Publication Date

7-26-2021

Document Type

Article

Department

Occupational Therapy

Disciplines

Occupational Therapy | Psychiatric and Mental Health | Sleep Medicine

Publication Title

BMC Psychiatry

Abstract

Background

Sleep disruption is pervasive in people with schizophrenia, but few studies have explored their sleep experiences. This study aims to identify factors relevant to sleep problems and explore coping methods used by community-dwelling people with schizophrenia.

Methods

Eighteen participants with schizophrenia were recruited from three mental health centers in Taiwan. They completed a semi-structured interview and the Pittsburgh Sleep Quality Index (PSQI) assessment. The Person-Environment-Occupation model offered a framework to assess factors related to sleep. Thematic analysis was used for the qualitative data analysis.

Results

Factors related to sleep were classified under person, environment, and occupation domains. The person domain included three subthemes: psychiatric symptoms, unpleasant emotions, and frustration about sleep. The environment domain included three subthemes: sensory intrusions from the environment, quality of bedding, and roommates. The occupation domain included sleep interruption and sleep preparation. There were notable discrepancies in sleep quality between the participants’ narratives and their PSQI global scores. Regarding coping methods for poor sleep, sleep medication was the primary strategy while some participants also used other strategies, such as modifying the environment, adjusting routines, or engaging in activities that improve sleep quality.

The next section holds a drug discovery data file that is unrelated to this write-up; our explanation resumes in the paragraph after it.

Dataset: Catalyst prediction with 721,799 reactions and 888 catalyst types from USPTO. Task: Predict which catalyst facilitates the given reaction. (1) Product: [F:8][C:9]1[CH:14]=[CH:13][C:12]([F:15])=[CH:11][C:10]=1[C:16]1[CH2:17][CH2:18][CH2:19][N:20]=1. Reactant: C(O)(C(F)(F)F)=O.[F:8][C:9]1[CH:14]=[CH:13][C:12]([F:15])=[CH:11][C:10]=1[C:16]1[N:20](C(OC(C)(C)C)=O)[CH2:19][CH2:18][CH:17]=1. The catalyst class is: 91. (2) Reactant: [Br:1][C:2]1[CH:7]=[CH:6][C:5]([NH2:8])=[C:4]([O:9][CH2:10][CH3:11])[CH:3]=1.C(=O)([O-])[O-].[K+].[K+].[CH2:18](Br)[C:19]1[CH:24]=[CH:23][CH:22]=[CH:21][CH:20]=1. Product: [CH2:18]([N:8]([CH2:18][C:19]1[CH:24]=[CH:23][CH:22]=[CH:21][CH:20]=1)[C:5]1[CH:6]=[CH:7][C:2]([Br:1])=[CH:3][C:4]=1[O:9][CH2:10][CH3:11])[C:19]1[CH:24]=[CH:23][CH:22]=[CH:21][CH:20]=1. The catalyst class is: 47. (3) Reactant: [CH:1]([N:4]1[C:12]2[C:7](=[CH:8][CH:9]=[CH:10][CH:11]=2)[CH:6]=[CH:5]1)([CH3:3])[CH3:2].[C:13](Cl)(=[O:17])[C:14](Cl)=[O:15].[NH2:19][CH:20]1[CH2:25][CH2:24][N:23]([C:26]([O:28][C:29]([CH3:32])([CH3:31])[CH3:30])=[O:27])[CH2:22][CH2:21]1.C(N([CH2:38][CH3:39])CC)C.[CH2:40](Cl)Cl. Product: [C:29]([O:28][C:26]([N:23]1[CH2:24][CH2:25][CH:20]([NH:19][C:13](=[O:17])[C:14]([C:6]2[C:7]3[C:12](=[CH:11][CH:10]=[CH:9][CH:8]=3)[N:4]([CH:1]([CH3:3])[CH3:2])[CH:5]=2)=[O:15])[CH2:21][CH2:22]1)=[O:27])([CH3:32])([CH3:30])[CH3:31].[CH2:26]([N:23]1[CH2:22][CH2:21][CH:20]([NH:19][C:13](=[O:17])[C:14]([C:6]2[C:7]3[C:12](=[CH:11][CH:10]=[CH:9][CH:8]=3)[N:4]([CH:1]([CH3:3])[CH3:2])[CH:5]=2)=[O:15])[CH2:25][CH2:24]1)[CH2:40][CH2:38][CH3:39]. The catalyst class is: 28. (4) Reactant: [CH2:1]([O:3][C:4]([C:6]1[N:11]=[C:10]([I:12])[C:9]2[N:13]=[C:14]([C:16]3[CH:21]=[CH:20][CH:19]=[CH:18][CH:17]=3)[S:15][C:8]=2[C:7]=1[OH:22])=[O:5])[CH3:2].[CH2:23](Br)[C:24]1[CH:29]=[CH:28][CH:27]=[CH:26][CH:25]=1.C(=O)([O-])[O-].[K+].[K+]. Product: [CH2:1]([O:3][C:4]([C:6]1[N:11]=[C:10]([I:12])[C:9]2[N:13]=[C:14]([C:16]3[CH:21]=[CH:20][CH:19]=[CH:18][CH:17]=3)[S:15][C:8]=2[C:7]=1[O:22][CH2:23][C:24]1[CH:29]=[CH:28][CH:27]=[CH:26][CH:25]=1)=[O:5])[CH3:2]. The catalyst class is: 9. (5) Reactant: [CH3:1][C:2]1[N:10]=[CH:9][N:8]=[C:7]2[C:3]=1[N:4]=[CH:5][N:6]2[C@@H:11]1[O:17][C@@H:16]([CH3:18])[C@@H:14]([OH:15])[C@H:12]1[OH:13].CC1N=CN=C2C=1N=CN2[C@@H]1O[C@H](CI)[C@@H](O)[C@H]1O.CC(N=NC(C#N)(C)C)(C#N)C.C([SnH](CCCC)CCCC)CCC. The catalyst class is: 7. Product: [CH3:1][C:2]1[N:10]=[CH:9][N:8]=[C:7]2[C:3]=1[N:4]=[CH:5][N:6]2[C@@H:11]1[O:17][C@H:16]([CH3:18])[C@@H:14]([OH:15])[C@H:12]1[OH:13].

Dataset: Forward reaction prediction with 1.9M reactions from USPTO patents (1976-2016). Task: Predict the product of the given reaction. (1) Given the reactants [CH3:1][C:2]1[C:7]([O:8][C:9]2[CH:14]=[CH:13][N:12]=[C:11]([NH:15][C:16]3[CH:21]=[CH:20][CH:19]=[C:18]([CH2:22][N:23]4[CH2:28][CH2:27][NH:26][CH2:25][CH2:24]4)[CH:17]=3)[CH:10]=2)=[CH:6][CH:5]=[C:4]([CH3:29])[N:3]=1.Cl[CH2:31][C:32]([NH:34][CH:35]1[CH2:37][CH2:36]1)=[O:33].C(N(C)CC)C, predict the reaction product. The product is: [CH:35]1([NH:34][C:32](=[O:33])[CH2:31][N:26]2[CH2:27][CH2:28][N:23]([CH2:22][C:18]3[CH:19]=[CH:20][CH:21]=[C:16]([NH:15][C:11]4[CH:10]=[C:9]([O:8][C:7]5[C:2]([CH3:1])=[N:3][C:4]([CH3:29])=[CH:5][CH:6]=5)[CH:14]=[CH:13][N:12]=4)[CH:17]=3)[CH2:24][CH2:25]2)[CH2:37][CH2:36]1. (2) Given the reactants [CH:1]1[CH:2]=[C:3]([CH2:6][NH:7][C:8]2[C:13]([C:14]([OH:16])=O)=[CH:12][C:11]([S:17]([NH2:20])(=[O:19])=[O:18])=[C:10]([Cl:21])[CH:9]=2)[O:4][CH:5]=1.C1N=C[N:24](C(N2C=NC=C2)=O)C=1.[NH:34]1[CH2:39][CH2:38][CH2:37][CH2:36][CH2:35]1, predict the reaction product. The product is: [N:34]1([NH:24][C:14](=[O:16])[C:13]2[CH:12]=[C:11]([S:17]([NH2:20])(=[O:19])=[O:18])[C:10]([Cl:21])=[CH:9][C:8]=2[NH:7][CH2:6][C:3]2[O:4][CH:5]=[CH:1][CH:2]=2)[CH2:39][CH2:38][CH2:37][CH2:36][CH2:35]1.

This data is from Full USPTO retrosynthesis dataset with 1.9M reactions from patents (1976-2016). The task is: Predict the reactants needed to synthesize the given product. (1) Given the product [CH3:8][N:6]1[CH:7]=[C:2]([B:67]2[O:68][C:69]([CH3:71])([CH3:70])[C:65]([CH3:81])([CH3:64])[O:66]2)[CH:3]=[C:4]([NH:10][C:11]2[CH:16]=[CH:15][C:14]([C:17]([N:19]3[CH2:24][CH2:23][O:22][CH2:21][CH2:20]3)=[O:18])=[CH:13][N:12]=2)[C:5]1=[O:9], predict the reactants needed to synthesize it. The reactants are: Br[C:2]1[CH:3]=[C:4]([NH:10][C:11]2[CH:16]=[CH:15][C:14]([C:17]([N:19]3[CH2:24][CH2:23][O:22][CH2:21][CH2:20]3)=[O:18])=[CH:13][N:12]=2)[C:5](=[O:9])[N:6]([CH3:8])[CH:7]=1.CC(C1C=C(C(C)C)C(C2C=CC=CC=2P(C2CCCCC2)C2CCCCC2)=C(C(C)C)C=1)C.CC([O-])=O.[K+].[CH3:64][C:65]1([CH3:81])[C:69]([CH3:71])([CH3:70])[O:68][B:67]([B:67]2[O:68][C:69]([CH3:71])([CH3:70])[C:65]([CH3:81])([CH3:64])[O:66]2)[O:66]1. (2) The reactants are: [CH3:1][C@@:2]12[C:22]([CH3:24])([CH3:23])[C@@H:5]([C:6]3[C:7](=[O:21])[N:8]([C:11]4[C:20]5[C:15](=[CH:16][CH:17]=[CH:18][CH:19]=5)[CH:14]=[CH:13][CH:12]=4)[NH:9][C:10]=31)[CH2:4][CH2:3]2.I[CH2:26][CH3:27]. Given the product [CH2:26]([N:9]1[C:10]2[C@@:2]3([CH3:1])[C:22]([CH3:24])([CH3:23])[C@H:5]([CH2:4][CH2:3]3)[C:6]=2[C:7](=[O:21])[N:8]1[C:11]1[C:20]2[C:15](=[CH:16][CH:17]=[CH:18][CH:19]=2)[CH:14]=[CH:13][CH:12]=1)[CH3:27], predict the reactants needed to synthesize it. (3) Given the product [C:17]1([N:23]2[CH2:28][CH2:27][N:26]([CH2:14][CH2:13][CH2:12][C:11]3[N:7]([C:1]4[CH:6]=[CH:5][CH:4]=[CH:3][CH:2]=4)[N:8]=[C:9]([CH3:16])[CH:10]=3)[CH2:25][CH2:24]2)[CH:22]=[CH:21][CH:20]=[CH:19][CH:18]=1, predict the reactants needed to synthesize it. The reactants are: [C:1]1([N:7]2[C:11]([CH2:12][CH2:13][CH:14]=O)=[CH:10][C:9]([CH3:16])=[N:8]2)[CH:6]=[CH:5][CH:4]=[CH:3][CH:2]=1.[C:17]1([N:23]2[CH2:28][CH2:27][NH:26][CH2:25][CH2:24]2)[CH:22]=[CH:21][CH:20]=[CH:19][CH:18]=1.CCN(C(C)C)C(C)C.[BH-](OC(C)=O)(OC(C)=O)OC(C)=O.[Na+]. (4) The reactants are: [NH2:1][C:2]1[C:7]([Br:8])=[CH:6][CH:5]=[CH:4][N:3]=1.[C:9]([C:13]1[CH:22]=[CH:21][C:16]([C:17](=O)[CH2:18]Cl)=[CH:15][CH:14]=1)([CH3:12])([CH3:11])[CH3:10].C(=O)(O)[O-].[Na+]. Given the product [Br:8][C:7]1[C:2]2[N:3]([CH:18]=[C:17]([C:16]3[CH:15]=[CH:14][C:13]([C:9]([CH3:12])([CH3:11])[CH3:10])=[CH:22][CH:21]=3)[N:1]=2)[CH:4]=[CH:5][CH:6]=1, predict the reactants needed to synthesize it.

Conclusions

Psychiatric symptoms and nightmares were identified as unique sleep disruptions in people with schizophrenia, and poor economic status was also found to impact their sleep. The sleep quality of people with schizophrenia tends to be poor, as identified by the PSQI, even though they may have positive perceptions of their sleep quality. Our participants appeared to prefer to take hypnotics to address their sleep problems, which may be due to limited knowledge about alternatives. Mental health professionals are encouraged to receive training in the application of non-pharmacological approaches to support their clients’ issues related to sleep.

Funding Number

106–2813-C-006-125-B

Funding Sponsor

Ministry of Science and Technology, Taiwan

Keywords

Occupation, Qualitative, Schizophrenia, Sleep, The PEO model

Comments

This is the Version of Record and can also be read online here.

Creative Commons License

Creative Commons License
This work is licensed under a Creative Commons Attribution 4.0 License.

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